Michigan Senate approves resolution asserting parents’ rights in children’s education

All Democrats voted against the resolution, which asserts “the fundamental rights of parents to direct their children’s education.”
Michigan State Capitol

The Michigan Senate divided along partisan lines when the Republican majority adopted Senate Resolution 0107, which asserts “the fundamental rights of parents to direct their children’s education.”

All Democrats voted no on the resolution.

“Parents are in the best position to know their own child’s needs and circumstances, and therefore, should maintain authority over all decisions that could impact the health and well-being of their children….” the resolution reads in part. “Whereas, Public schools are directed to listen to and respect the wishes of parents in the development of academic standards and curricula” it continues.

Sen. Lana Theis, R-Brighton, is the resolution’s chief sponsor.

Ben DeGrow, education policy director at the Mackinac Center for Public Policy, agrees with the resolution’s sentiment.

“Parents have the fundamental right and responsibility to direct their children’s education, and students benefit greatly when schools treat parents as trusted partners,” DeGrow told The Center Square.

“Many Michigan moms and dads, frustrated by their experiences with pandemic schooling, are now alert and ready to take a stand for their children," DeGrow continued. "Rather than resist this development, lawmakers should welcome and encourage it as a key to helping more students learn and succeed.”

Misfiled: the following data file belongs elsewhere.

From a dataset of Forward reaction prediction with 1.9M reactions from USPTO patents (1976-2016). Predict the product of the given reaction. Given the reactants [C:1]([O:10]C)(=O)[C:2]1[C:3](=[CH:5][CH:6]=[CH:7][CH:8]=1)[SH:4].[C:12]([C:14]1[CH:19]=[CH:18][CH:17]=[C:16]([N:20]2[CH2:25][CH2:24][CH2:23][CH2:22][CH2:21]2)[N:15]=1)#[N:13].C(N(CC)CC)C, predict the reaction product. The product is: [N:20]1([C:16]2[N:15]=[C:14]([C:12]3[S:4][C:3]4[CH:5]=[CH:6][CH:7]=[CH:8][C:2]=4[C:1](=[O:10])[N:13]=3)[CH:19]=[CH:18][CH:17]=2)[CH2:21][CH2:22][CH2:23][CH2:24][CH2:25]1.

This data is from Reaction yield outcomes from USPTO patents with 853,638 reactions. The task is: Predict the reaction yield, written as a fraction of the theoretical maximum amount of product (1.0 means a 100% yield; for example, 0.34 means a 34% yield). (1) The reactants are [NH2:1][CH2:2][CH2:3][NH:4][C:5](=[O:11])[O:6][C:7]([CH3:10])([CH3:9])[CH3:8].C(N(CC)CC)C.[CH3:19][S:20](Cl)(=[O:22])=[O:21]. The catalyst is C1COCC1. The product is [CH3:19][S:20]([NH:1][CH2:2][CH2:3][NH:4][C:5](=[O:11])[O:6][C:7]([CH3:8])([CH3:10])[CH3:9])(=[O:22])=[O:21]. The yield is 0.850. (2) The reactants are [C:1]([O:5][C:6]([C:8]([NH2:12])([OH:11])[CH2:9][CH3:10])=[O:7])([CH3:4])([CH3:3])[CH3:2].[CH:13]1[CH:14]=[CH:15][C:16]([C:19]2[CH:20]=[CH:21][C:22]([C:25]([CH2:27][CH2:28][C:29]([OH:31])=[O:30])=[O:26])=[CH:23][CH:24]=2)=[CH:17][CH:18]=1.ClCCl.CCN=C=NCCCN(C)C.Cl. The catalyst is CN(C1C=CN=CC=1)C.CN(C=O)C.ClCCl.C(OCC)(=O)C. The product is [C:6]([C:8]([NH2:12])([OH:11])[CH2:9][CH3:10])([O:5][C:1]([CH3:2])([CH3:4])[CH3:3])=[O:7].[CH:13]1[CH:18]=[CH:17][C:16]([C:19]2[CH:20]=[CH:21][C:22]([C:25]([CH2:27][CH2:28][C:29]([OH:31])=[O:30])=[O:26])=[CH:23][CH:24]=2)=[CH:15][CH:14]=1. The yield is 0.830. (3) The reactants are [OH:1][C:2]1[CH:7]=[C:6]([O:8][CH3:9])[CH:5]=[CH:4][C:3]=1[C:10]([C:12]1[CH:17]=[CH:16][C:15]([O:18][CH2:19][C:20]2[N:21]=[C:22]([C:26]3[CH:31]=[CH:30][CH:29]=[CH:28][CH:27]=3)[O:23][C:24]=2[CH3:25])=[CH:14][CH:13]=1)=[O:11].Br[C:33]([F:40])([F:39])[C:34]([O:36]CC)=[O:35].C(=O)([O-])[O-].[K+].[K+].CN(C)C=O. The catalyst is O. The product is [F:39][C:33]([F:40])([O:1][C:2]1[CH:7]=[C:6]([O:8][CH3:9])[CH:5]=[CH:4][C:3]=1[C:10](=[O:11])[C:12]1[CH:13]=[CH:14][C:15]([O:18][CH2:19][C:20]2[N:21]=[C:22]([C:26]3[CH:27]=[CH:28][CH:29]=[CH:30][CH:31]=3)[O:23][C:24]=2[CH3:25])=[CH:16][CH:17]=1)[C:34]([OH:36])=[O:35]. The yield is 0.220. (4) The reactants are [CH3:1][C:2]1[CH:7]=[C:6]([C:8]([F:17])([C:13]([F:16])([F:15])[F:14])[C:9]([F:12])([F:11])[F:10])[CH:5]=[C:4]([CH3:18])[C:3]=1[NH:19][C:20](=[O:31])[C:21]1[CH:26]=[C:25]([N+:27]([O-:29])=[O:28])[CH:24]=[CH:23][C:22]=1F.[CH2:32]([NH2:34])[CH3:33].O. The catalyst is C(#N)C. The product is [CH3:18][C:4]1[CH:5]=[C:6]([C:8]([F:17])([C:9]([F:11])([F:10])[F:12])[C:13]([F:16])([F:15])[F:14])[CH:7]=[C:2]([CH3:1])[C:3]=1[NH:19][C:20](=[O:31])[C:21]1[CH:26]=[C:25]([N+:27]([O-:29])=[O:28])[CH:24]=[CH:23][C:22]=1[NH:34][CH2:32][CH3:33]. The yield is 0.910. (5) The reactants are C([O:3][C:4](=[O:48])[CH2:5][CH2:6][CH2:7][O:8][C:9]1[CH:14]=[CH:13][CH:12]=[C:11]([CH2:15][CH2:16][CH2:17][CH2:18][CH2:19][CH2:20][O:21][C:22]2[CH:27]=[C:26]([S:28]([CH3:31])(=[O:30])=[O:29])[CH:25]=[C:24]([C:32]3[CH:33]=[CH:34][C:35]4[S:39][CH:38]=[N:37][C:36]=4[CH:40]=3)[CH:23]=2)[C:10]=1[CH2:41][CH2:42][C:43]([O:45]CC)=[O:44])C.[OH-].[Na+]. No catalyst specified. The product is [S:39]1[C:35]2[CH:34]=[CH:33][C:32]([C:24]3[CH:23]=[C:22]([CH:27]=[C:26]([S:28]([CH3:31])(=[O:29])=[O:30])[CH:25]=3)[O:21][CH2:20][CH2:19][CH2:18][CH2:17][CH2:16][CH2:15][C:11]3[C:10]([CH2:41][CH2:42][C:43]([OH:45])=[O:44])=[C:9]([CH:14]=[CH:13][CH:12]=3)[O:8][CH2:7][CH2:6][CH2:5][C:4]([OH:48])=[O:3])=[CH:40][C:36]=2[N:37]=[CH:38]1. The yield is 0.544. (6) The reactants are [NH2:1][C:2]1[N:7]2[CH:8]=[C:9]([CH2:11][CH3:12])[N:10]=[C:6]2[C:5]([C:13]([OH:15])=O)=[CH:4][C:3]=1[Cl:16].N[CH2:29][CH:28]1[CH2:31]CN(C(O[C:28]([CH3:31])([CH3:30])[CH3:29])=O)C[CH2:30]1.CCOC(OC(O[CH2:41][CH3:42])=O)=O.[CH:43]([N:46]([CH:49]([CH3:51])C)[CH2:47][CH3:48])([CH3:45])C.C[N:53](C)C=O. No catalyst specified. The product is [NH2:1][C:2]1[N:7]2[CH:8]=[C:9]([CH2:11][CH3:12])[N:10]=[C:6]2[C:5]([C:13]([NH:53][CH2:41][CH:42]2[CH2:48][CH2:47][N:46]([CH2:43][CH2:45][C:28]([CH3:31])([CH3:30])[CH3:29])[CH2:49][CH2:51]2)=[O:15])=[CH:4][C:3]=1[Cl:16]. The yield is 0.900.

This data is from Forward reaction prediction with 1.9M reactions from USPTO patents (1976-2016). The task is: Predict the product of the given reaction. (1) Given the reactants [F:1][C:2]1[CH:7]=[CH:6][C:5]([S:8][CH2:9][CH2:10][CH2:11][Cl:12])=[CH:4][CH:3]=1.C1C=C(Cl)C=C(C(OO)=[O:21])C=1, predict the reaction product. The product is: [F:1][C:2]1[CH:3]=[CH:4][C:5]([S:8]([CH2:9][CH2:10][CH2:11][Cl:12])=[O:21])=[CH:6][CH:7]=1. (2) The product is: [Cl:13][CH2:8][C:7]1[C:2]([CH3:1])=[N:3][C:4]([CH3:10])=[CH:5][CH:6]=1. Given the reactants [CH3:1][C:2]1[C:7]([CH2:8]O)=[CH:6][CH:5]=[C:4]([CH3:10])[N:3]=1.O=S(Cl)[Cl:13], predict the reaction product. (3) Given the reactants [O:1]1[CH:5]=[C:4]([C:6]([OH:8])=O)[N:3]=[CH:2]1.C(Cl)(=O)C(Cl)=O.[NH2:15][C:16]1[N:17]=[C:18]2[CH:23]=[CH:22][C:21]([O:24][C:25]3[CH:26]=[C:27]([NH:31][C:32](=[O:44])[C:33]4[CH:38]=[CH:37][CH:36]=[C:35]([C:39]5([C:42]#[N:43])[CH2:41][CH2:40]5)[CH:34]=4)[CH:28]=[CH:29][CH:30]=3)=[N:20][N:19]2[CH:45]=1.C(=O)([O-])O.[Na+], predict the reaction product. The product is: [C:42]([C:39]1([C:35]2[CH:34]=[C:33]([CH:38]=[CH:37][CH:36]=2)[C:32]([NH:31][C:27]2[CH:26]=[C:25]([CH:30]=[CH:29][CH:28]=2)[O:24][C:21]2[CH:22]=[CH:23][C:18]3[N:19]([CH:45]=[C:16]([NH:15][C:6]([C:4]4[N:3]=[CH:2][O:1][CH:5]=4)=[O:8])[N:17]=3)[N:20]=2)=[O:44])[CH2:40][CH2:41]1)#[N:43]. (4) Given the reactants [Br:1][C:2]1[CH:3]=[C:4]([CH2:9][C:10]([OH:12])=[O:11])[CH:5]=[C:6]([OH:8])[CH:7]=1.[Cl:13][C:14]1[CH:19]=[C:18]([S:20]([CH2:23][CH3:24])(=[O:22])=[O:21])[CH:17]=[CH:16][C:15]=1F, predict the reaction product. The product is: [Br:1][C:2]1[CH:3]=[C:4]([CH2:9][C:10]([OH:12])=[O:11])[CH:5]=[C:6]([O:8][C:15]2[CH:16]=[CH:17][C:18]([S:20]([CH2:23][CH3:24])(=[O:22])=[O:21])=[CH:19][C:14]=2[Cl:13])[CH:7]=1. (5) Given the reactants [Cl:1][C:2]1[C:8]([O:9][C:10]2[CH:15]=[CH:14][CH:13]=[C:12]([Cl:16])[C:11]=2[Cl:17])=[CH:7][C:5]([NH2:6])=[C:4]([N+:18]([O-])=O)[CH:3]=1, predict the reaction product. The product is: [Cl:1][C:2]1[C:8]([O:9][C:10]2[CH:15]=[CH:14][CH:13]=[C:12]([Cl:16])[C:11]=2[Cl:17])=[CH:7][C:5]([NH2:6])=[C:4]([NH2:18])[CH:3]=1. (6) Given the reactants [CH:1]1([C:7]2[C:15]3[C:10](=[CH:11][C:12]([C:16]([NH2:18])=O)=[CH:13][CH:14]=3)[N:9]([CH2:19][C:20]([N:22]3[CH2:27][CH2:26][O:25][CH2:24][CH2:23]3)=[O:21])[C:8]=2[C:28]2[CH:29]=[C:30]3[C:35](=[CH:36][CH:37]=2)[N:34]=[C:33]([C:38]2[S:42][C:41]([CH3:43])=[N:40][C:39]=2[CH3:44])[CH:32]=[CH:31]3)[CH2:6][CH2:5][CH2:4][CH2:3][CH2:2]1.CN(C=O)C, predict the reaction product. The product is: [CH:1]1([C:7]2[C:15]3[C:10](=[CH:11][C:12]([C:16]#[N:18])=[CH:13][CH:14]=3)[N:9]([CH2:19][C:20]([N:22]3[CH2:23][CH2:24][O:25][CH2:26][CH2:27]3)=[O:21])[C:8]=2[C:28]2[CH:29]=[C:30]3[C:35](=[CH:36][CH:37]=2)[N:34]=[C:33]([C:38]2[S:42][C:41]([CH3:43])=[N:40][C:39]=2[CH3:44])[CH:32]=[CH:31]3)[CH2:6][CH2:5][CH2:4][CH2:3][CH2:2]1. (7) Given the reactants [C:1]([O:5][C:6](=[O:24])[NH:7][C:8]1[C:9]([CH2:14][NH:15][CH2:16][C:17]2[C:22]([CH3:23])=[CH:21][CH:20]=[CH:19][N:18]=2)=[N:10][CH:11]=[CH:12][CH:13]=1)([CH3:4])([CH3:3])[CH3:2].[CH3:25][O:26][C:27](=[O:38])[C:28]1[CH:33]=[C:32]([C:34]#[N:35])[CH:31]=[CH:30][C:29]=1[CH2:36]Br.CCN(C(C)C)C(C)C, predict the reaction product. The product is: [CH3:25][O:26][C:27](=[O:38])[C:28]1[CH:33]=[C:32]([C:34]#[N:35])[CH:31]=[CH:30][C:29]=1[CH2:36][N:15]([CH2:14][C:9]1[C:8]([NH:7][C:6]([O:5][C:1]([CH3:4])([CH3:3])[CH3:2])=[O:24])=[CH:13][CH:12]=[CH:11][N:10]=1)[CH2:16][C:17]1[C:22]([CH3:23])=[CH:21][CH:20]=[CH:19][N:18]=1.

The resolution was prompted by a Michigan Democratic Party social media post in January. The post, since deleted, read: “Not sure where this ‘parents-should-control-what-is-taught-in-schools-because-they-are-our-kids’ is originating, but parents do have the option to send their kids to a hand-selected private school at their own expense if this is what they desire.”

The post continued: “The purpose of public education in public schools is not to teach kids only what parents want them to be taught. It is to teach them what society needs them to know. The client of the public school is not the parent, but the entire community, the public.”

The post has been compared to a similar statement made by then Virginia governor and failed gubernatorial candidate Terry McAuliffe last fall. In a debate with opponent and eventual winner of the election Glenn Youngkin, McAuliffe stated: “I don’t think parents should be telling schools what they should teach.”

The comment is blamed in part for costing the Democratic McAuliffe the election.

“Michigan Democrats have solidified their stance of being anti-parent regarding education,” Eric Ventimiglia, executive director for Michigan Rising Action, said. “Parents have a central role to play in the education of their children, and Michigan Republicans are the only party in our state that recognizes that.”